Place-specific design is so very de rigueur. But beyond the obvious, how is place-driven design being strategically integrated across both macro and micro aspects of a mega development? This was Terry Snow’s objective for his best-in-class Willinga Park Equestrian Centre – and Cox Architecture has delivered.
January 11th, 2018
Property developer, Terry Snow, already had the DA for an equestrian centre on his sprawling 860-hectare property at Bawley Point on the NSW south coast. According to Chris Millman, Cox’s design director for the project, this ticked all the boxes. But then Snow, inspired by Hobart’s MoNA, realised it could be much more – not just an equestrian facility, but a destination. He had already established a sculpture park and native gardens, so he told the architects, “open your shoulders” and make something for the world stage, the very best and most comprehensive equestrian centre in Australia and capable of hosting international competitions – but with added value from the architecture, the landscaping and the built-in amenities.
In addition, it was to be a celebration of its place. The result is an extraordinary complex over 8,500 square-metres, which seems to grow out of its unique landscape. The architecture, its interiors and the expansive, hilly property seem to merge into one. Yet the architecture also remains distinct. Like the surrounding sculptures, the concrete, steel, copper and timber buildings with their soaring faceted roof structures and overhangs assert their own character, but in a constant dialogue with the land itself.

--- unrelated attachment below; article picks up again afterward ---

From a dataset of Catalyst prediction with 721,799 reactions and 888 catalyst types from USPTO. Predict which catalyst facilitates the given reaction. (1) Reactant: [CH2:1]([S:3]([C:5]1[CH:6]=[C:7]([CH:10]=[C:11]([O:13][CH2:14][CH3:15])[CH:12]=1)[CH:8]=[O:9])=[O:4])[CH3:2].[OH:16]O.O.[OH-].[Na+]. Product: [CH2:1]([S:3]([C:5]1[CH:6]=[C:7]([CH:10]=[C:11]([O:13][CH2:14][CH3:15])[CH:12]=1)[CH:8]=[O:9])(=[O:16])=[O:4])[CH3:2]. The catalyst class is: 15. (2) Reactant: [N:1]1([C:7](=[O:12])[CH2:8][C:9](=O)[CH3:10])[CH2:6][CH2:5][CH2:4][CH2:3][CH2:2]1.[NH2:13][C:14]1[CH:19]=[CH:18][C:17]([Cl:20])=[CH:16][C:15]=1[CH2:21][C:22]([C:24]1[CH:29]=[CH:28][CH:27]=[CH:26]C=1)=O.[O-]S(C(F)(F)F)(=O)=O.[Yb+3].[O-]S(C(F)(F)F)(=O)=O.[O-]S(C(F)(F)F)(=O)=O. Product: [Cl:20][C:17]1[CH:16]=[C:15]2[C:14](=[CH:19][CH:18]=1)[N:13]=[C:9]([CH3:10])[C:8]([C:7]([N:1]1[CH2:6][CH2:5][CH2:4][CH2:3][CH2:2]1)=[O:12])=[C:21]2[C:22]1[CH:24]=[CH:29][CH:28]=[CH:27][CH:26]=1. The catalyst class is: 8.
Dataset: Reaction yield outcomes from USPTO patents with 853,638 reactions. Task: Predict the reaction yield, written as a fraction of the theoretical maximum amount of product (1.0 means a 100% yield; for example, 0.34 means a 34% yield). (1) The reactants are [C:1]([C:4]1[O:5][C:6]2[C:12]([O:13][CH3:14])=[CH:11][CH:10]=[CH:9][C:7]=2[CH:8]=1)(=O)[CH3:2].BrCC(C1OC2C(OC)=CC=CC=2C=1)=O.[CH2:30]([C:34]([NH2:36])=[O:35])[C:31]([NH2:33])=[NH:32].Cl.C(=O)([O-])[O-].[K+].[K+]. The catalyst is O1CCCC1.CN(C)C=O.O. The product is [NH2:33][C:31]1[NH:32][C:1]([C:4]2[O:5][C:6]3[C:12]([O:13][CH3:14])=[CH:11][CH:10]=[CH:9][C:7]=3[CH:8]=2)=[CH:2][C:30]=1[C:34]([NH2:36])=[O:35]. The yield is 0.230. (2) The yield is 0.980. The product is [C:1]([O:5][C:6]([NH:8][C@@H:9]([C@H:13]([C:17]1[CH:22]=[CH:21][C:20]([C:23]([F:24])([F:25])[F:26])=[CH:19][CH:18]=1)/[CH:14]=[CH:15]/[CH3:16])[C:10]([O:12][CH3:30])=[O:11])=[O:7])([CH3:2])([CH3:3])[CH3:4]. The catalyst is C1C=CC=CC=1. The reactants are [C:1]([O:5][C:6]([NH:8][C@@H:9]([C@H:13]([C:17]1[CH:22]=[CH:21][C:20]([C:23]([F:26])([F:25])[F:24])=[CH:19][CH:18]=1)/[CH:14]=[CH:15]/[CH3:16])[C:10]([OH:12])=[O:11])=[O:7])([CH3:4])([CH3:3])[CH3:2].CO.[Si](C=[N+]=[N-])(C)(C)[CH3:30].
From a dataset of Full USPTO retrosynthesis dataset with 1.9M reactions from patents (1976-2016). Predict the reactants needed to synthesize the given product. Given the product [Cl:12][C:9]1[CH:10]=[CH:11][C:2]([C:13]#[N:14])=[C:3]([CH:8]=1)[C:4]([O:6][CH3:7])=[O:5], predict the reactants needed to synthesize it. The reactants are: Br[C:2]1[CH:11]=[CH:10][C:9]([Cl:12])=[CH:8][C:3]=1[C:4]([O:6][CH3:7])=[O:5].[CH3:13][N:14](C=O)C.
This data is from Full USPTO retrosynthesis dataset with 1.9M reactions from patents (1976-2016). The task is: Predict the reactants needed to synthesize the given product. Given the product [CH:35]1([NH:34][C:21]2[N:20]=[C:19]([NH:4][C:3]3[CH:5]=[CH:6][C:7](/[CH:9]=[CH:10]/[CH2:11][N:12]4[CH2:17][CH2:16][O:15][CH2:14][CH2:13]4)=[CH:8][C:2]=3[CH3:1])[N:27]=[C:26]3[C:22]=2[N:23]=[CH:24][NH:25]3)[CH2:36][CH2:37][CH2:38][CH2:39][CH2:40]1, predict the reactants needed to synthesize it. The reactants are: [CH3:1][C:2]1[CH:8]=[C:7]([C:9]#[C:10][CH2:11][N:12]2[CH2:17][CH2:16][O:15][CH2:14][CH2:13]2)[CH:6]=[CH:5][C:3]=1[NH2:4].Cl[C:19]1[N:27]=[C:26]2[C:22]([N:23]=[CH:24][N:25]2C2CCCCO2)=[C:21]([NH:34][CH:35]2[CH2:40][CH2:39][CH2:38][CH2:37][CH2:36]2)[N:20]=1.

Given less than a week to prepare a proposal, Millman says that the architects’ “original response was one of total fear because we had never done an equestrian park before and the expectations were very high.” He adds that: “our initial response was that it had to be something of a scale which wasn’t going to get lost in the landscape, but which could be part of it.” This led them to reference land art, especially the work of Richard Serra and Andy Goldsworthy, generating the idea of the buildings as sculptural forms in the landscape – but forms, which were also informed by the landscape, while still fulfilling their functional requirements.
Millman explains that the architecture is all about how the buildings relate to the ground. They are literally grounded – almost the opposite, says Millman, of ‘touch the earth lightly’. Although they are clearly separate, the aim was to make it hard to tell where the building ended and where the landscape began. Each of the three main buildings has its own distinctive form, driven by its purpose. However, they also form a family, linked by a similar quality of expression, a common palette of materials and the linking in-situ concrete walls, some exceeding 100 metres in length and sometimes forming massive portals (like the entry gates) which you can drive through. These walls are continued internally, creating further cohesion to the complex and a seamless connection between the interiors and the outside landscape. The extensive use of timber – Blackbutt and unfinished marine ply (there were only a few finishes) – set up a conversation with the concrete and contributes to the overarching coherence of the buildings.